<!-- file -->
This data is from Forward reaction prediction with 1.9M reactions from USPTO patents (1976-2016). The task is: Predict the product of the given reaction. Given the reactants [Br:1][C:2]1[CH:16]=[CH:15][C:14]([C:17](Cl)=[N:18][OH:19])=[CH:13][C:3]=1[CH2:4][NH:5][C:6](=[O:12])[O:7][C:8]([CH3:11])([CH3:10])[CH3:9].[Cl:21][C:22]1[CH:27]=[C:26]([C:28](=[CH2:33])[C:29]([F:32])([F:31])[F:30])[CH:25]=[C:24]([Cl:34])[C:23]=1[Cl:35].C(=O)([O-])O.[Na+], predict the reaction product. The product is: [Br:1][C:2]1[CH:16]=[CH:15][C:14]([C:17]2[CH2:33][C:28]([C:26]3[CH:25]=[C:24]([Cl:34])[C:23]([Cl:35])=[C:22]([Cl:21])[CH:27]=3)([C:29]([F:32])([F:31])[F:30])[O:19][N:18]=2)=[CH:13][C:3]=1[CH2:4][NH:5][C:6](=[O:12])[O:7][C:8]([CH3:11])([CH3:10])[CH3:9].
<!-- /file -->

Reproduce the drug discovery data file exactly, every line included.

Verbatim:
This data is from Forward reaction prediction with 1.9M reactions from USPTO patents (1976-2016). The task is: Predict the product of the given reaction. Given the reactants [Br:1][C:2]1[CH:16]=[CH:15][C:14]([C:17](Cl)=[N:18][OH:19])=[CH:13][C:3]=1[CH2:4][NH:5][C:6](=[O:12])[O:7][C:8]([CH3:11])([CH3:10])[CH3:9].[Cl:21][C:22]1[CH:27]=[C:26]([C:28](=[CH2:33])[C:29]([F:32])([F:31])[F:30])[CH:25]=[C:24]([Cl:34])[C:23]=1[Cl:35].C(=O)([O-])O.[Na+], predict the reaction product. The product is: [Br:1][C:2]1[CH:16]=[CH:15][C:14]([C:17]2[CH2:33][C:28]([C:26]3[CH:25]=[C:24]([Cl:34])[C:23]([Cl:35])=[C:22]([Cl:21])[CH:27]=3)([C:29]([F:32])([F:31])[F:30])[O:19][N:18]=2)=[CH:13][C:3]=1[CH2:4][NH:5][C:6](=[O:12])[O:7][C:8]([CH3:11])([CH3:10])[CH3:9].